I’m a new arrival to the school of Robert Silverberg. I read The Book of Skulls
in 2005 and I’ve made a point to read at least some Silverberg every
year since. A few weeks ago I found a TOR Double—No. 26—that featured
“Press Enter” by John Varley on one side and Robert Silverberg’s
“Hawksbill Station” on the other. The TOR Double contained the text of
the original short story published in Galaxy in 1967. The story was expanded and published as a novel in 1968.
Hawksbill Station is a penal colony used to segregate political
dissidents from the general population. It is much like the Soviet
gulags of the mid-Twentieth Century, except there are no guards, no
fences and no returns. A wall of time, two billion years long, separates
Hawksbill and the society that created it. It is on an Earth that has
yet to witness its fish crawl from the sea. The camp’s only connection
with the future, what the men call “Up Front,” is a device called the
Hammer and Anvil—a time machine that only operates into the past. And it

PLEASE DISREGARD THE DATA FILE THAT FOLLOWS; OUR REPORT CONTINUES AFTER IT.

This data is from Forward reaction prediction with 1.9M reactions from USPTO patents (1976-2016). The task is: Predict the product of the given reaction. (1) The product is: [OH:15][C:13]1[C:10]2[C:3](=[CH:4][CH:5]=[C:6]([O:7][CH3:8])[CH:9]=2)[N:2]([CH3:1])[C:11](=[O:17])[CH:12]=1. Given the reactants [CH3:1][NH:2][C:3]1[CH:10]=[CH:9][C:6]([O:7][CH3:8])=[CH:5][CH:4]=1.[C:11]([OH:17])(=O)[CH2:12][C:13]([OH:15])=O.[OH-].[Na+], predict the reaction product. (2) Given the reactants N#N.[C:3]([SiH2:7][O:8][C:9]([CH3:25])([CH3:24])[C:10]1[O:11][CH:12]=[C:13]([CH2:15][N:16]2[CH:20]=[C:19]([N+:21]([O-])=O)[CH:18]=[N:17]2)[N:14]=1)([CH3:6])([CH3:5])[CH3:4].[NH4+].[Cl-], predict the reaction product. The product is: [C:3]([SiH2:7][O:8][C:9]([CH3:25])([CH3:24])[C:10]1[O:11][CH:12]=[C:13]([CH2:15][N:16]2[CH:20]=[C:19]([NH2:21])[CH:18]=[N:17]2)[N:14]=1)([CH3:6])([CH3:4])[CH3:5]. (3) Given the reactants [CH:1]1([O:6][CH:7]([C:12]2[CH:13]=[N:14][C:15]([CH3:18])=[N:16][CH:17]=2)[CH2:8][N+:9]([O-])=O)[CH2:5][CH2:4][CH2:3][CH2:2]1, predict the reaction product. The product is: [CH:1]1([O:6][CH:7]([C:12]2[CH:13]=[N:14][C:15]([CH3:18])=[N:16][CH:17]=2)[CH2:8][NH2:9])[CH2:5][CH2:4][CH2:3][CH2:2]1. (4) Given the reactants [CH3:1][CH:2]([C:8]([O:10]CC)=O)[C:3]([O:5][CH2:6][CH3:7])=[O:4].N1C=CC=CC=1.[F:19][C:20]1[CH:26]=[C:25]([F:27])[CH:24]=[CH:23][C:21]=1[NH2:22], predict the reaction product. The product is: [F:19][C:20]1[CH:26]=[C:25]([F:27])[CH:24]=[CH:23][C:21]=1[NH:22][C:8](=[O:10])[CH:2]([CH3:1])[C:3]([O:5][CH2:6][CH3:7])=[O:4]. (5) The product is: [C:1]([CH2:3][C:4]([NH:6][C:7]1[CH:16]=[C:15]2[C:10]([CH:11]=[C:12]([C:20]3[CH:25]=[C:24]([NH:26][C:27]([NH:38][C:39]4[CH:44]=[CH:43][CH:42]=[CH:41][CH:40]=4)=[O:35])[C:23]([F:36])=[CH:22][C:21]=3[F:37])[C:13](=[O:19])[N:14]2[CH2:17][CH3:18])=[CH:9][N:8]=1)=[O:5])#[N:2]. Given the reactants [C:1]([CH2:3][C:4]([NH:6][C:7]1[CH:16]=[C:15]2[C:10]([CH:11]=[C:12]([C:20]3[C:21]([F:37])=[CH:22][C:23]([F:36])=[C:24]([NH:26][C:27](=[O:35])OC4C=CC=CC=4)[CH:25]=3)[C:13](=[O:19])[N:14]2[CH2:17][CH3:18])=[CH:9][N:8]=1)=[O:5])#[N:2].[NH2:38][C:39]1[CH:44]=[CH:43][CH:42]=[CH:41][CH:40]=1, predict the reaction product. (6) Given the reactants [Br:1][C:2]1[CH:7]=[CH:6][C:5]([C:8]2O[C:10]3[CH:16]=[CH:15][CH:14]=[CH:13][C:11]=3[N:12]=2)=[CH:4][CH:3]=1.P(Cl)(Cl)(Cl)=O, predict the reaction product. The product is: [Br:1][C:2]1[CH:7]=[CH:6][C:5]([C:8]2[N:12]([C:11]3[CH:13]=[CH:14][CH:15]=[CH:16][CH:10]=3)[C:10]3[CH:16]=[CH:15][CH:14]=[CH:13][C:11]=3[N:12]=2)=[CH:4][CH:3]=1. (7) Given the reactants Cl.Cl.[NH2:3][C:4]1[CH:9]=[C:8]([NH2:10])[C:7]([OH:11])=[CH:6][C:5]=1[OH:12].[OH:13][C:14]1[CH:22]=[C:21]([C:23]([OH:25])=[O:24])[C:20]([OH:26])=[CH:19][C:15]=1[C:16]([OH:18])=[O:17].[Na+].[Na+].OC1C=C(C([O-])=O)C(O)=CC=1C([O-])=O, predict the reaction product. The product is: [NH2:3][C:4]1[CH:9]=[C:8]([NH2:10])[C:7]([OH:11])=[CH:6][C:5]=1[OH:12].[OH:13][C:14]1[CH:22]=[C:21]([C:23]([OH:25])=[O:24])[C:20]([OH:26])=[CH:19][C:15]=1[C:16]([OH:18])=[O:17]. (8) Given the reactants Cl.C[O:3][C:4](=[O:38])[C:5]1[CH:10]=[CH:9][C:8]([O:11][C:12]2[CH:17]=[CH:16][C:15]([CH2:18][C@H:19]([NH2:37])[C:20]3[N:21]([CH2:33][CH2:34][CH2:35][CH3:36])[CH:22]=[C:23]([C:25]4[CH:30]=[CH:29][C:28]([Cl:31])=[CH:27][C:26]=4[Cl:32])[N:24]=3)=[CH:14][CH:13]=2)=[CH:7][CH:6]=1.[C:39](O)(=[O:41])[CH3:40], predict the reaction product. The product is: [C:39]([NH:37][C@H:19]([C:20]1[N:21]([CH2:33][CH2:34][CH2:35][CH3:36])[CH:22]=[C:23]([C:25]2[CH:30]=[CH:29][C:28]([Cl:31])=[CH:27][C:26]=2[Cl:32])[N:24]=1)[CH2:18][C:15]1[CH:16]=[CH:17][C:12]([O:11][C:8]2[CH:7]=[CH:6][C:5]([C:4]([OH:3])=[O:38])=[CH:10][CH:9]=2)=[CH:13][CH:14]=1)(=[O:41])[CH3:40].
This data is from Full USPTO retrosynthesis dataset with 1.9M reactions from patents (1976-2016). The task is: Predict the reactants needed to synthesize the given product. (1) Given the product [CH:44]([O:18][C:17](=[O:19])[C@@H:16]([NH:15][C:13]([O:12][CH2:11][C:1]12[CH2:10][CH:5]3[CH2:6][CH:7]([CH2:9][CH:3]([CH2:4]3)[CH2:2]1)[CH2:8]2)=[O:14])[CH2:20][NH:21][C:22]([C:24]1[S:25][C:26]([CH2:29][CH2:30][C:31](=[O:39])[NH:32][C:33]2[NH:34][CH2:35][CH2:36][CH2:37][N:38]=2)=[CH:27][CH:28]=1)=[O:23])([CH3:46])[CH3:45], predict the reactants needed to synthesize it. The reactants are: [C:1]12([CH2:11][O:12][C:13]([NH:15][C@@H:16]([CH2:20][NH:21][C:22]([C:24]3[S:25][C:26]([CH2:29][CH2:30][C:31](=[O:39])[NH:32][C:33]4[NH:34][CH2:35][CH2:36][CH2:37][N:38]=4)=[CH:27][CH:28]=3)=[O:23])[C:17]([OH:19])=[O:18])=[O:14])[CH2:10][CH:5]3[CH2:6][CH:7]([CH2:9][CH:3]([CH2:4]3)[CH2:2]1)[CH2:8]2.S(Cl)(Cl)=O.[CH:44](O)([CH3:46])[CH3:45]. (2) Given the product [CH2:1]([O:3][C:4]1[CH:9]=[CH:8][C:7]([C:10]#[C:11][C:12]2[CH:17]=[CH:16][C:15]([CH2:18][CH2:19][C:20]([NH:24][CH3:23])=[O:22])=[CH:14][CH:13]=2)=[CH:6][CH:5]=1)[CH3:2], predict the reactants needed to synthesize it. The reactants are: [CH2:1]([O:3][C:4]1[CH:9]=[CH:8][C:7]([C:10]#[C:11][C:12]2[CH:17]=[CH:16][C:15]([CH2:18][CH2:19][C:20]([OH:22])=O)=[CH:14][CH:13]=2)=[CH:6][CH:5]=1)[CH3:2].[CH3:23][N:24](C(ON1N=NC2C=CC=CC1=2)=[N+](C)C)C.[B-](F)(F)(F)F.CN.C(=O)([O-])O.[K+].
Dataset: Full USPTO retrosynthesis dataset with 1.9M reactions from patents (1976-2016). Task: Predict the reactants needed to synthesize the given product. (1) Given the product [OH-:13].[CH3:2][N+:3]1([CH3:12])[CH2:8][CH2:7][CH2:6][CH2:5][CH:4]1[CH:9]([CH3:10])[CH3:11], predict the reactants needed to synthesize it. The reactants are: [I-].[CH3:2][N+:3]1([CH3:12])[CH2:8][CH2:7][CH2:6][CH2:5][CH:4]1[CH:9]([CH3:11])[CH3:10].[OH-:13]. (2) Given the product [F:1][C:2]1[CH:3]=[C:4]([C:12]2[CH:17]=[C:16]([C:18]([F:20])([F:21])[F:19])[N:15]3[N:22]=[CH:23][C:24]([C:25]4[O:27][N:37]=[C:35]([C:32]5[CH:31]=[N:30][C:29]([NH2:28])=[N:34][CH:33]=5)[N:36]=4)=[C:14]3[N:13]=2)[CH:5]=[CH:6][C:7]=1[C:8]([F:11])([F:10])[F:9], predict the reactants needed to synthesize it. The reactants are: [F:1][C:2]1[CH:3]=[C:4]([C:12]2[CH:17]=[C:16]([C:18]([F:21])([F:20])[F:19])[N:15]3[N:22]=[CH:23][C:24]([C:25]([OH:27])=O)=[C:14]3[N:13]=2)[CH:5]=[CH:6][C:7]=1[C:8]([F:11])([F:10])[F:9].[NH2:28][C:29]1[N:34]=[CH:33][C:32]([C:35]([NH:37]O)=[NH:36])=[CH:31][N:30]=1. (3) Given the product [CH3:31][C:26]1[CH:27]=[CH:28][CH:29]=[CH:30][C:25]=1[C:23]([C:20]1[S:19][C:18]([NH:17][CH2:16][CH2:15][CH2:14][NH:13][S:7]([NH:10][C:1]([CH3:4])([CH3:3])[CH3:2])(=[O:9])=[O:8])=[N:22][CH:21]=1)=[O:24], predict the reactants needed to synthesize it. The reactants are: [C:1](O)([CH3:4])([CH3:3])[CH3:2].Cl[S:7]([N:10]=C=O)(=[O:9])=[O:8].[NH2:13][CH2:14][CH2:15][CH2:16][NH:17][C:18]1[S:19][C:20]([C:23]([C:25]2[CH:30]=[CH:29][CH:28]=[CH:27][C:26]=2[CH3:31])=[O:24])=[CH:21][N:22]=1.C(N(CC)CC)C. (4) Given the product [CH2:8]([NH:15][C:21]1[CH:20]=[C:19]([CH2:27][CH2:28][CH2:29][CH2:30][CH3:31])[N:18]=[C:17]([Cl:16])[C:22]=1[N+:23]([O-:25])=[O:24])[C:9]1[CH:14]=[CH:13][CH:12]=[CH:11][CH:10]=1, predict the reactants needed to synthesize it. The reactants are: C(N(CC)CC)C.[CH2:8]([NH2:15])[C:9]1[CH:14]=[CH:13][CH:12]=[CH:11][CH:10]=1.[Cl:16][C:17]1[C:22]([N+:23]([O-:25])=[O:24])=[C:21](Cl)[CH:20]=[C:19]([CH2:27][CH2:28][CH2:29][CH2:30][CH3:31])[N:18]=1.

is the lifeline of the small penal colony.
“Hawksbill Station” is an intriguing story. It alters the Cold War
prison tale into dystopian science fiction. While the model of the
prison is clearly based on the Soviet-style gulag, the story is as much
about capitalism as it is about communism—the idea being, oppression is
oppression no matter its wrappings. With that said the politics of the
story are less important, much less, than the story itself. The setting,
as dark and desolate as it is, has a beautiful surreal sense—picture an
Earth with no mammals and no flora inhabited by trilobites and several
dozen banished men.
The story is only 86 pages in mass market, but Mr Silverberg, with a
sparse and seemingly simple prose, is able to create both the world and
the characters in a detail that many writers are unable to do in three-
or four-hundred pages. He makes the characters, all of them, sympathetic
and likable. The antagonist is two billion years from where the story
is told and is really nothing more than the shadow of a bogeyman.
“Hawksbill Station” is the real deal. It is a science fiction story that
tells something of who we are as a culture, and more importantly, what
we are as individuals. It is a truly excellent story.
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